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Using JSON Web Tokens with CA API Gateway

Over the past 3 years or so working in a software team that develops APIs/integrations between many complex systems, we’ve seen the rise of the JSON Web Token. This humble little block of base64 encoded data is now at the core of most every API we build, and is heavily used in enforcing confidentiality and integrity in many different ways in our landscape.

CA’s API Gateway product includes functionality out of the box to handle JSON Web Tokens. But it comes with some nuances. Having been the API Gateway SME across many projects, I’ve had to decipher every bit of how CA’s mysterious JSON assertions work.

Public & Private Keys

First things first. Not all public keys are made equal! CA’s product is unable to ingest RSA public keys for use in JWTs; it currently only gives you the option to use a public key where you have a corresponding private key installed (wtf mate), or you have a valid x509 certificate for (eg. SSL)… This is hardly useful.

To get around this, we use this little snippet to convert a perfectly good RSA public key into a JWK format – (.NET Core C#) Get RSA Public Key in JWK Format (JSON Web Key). To use this in the CA gateway, we wrap the JWK into a JWKS format, creating a JSON array of keys, and storing this in a context variable. This context variable is then referenced in the Encode/Decode Json Web Token assertion.

Next; JWKS keys can have multiple uses; in the case of CA, the key use MUST be specified, and it is not appropriate to simply state that the use is for encryption AND signing; instead, if a key is usable for both, you must create two keys within the JWKS with all things equal, and set the use value to ‘enc’ or ‘sig’ appropriately.

The result of both of these actions is shown below:

{
  "keys": [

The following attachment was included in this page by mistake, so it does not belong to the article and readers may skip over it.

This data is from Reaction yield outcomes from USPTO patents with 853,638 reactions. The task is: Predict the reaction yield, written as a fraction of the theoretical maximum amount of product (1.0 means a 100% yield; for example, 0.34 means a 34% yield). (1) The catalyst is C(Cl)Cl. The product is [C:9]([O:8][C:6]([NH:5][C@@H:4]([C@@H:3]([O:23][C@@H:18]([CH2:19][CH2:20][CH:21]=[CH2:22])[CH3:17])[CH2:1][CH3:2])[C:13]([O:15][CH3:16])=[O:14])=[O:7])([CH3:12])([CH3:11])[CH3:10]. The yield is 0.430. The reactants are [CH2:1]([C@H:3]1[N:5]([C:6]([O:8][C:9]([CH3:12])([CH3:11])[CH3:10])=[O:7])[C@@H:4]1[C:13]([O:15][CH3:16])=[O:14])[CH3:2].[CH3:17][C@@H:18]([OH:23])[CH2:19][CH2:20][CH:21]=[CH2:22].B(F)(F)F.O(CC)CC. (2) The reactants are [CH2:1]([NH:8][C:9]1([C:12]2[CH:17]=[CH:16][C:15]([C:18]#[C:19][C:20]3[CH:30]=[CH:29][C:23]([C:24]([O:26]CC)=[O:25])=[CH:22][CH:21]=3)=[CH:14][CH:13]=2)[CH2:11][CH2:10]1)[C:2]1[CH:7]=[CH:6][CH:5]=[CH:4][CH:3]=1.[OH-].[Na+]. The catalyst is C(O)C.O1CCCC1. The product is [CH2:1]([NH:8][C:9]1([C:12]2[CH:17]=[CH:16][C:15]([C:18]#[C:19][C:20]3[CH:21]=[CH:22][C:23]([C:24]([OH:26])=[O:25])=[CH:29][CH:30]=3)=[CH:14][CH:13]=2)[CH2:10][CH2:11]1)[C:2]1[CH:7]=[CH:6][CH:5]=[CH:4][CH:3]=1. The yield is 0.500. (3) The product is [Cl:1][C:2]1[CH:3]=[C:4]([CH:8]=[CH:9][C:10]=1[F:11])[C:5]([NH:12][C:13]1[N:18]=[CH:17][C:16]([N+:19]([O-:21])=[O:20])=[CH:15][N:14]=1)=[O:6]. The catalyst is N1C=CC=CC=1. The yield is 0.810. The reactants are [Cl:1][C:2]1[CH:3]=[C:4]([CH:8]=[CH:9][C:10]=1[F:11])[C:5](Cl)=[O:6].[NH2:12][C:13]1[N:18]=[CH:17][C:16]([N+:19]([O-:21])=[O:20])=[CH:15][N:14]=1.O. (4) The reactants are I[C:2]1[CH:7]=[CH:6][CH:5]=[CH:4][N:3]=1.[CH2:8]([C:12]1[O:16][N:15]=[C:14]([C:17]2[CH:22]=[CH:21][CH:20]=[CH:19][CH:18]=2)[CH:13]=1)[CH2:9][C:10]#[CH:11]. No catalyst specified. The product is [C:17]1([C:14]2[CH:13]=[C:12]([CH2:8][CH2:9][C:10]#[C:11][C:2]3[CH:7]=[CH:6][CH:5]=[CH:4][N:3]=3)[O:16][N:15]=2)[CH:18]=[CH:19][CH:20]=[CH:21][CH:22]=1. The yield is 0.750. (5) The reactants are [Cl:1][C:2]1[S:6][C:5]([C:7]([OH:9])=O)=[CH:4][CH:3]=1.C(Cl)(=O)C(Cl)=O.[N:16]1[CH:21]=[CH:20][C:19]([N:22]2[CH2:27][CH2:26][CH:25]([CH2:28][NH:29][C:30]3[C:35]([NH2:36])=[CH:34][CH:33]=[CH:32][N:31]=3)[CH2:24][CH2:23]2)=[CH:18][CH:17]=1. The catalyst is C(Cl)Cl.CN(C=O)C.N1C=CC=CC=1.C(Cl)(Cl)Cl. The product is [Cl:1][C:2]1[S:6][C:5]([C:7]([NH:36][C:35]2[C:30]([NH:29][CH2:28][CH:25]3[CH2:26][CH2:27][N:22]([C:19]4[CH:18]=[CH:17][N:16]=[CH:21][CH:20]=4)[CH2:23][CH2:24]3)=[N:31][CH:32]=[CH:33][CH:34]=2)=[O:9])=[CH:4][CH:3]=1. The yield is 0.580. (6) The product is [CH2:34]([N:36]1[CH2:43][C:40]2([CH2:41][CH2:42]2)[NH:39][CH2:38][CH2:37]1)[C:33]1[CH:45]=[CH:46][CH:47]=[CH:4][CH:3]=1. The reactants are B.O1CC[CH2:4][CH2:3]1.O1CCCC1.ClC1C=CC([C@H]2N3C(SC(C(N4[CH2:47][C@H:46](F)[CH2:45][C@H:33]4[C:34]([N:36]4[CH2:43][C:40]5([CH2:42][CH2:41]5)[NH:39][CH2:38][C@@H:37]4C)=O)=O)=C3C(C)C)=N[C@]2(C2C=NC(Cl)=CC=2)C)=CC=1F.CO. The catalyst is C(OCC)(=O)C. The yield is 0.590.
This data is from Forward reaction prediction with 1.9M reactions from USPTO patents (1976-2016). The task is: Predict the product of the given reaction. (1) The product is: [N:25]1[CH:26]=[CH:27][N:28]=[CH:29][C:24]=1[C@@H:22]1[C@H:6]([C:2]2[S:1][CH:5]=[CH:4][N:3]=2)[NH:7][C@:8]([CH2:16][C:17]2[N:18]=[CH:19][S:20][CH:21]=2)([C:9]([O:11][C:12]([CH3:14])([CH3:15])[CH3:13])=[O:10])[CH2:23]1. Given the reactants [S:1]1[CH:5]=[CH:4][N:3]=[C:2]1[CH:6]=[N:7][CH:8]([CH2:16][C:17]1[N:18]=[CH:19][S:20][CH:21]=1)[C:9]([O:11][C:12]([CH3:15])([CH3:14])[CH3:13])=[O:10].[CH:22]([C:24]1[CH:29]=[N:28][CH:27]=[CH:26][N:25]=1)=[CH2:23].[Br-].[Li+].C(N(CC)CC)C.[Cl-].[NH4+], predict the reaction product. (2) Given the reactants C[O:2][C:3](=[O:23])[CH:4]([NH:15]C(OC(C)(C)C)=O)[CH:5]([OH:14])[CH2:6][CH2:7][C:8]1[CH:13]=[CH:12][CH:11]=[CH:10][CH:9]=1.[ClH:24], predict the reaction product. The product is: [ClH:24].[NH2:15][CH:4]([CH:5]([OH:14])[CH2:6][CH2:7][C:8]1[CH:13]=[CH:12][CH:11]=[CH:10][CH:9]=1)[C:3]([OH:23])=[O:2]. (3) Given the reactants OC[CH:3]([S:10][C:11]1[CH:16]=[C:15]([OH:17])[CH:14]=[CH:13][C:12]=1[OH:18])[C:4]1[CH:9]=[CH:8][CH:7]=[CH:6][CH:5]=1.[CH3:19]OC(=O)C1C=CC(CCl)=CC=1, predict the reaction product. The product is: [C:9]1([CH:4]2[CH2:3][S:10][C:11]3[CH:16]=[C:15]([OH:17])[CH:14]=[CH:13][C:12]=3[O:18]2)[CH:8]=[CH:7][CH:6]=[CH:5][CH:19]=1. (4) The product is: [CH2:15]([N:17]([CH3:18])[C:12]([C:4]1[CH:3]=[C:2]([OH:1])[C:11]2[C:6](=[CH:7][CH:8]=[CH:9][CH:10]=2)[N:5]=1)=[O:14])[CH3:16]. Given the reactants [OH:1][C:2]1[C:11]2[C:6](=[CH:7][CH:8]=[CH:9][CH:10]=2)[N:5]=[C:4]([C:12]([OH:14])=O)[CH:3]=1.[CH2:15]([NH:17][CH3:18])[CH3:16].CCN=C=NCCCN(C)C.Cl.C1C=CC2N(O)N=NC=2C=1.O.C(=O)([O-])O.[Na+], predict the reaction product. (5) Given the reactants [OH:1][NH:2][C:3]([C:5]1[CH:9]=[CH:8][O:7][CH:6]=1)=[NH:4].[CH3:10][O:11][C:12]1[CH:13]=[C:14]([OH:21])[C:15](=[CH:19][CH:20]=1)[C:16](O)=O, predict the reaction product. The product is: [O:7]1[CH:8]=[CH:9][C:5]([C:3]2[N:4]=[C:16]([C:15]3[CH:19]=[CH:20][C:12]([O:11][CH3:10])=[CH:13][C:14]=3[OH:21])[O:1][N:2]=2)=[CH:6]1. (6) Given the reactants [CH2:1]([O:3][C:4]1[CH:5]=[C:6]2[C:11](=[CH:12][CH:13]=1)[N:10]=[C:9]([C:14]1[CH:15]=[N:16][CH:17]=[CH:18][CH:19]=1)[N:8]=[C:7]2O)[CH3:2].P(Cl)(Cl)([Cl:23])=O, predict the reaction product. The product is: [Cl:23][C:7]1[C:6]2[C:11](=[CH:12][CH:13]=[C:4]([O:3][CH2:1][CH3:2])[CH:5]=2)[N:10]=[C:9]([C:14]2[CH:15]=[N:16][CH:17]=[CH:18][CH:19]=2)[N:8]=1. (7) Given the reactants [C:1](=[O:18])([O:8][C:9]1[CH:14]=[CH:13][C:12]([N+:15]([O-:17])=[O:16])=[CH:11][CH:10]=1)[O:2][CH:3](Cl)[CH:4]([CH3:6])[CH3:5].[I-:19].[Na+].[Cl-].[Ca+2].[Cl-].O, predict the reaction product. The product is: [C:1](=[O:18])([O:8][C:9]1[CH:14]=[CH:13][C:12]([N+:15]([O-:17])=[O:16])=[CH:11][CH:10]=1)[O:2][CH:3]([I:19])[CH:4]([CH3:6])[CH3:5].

{
      "e": "AQAB",
      "kty": "RSA",
      "alg": "RS256",
      "n": "uObuBVbjcjxgv8cfRc3......",
      "use": "sig",
      "kid": "3494b1e786cdad092e423766bbe37f54ed87b22d"
    },
    {
      "alg": "RS256",
      "n": "uObuBVbjcjxgv8cfRc3......",
      "use": "enc",
      "kid": "60f4060e58d75fd3f70beff88c794a775327aa31",
      "e": "AQAB",
      "kty": "RSA"
    }
  ]
}

Combining JWS & JWE

Creating JWT’s that are both signed and encrypted is actually simple with the CA API Gateway. Unfortunately, the reverse is complex as CA poorly documents that you must do this in multiple steps; unlike creating a JWS/JWE token, there is not a single assertion approach for the reverse.

The process is as follows:

1. Decode Json Web Token

  • Decrypts the token; specify the private key to use to decrypt
  • The output is an unencrypted signed JWT (JWS)
  • Use the ${decryptedPayload.plaintext} variable to reference the unencrypted JWT

2. Decode Json Web Token (again)

  • Verifies the signature of the JWT (JWS)
  • Use a JWKS for the recipient key!
  • Use ${output.payload} to reference the data in the token
  • “Fail on invalid signature” should

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Khai Pham
Khai Pham
9 months ago

Great post!!! Thanks for sharing The Emperor 🙂

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